But why? These groups have several things in common. They all lean left, they all deal in power, and they all believe they have the answers. So here is the rub: Treachery arises here because liberals are just as likely to act unethically than conservatives to gain or preserve power. When presented with the opportunity to modify a search algorithm or filter information, a liberal (again in general) will do it just as readily as – or even more eagerly than – a conservative.

A so-called liberal value set makes it acceptable to manipulate search results, indoctrinate young minds toward personal political views, cancel those who have different views, or spin news stories while ignoring the truth. Far too often, it is Fox News and other conservative outlets that are condemned for malfeasance and malpractice when it’s liberal sites and power centers that are the true masters of manipulation.

So it comes down to values. Censorship is cheating. Cheating is treachery. Treachery has become as much a “value” of the Left as it is of the Right, and indeed more so as election day approaches.

The coming election and the divide in our country is not solely about policy and differing points of view. At its core, it is about whether we are going to become a Culture of Treachery or whether we are not. Culture comes from the heart. Only an across-the-board rejection of treachery will allow us to enter a productive new era of American culture and restore America to something approaching greatness.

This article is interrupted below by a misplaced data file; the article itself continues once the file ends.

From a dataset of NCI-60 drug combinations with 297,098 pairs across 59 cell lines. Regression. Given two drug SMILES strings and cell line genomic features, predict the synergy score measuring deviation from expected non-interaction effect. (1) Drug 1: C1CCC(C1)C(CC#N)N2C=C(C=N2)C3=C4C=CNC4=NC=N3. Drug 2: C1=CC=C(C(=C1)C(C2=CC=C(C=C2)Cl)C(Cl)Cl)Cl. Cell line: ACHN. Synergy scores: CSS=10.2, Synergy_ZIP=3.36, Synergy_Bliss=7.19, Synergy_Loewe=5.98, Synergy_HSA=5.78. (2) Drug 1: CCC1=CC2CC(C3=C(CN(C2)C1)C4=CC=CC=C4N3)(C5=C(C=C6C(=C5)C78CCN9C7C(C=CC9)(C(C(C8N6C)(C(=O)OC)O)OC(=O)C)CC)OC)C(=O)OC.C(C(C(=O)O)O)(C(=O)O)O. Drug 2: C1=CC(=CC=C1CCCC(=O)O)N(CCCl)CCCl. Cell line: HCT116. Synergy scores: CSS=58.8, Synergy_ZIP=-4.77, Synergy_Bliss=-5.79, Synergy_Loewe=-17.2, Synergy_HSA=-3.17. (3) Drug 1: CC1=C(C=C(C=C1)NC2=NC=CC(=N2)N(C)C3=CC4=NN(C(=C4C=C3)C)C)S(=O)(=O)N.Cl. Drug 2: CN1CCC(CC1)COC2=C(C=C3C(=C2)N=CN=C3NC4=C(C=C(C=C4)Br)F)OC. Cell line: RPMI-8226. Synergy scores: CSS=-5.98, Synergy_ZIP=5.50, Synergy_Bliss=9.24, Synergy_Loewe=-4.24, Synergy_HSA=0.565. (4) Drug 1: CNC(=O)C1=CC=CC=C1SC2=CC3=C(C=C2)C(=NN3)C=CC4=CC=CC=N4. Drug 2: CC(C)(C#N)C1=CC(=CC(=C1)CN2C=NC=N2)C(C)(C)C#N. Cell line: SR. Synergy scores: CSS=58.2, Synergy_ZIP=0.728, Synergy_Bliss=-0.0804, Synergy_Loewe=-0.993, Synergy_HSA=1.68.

Tom Osteen is a career technology executive and former military officer.  He holds degrees from the U.S. Air Force Academy and the University of Southern California.  An avid surfer, Tom also writes/speaks on Leading with Honor and Honor in the Workplace.

Monday Musings, October Surprise Edition

My vote for 2020 is in …

W.J. Astore

The real October surprise is that there is no surprise. Trump or Biden will win, meaning Wall Street, Big Finance, and the Military-Industrial Complex win. (Biden is on record as saying he would increase defense spending!) All you “little people,” whether you’re for Trump or Biden: you lose.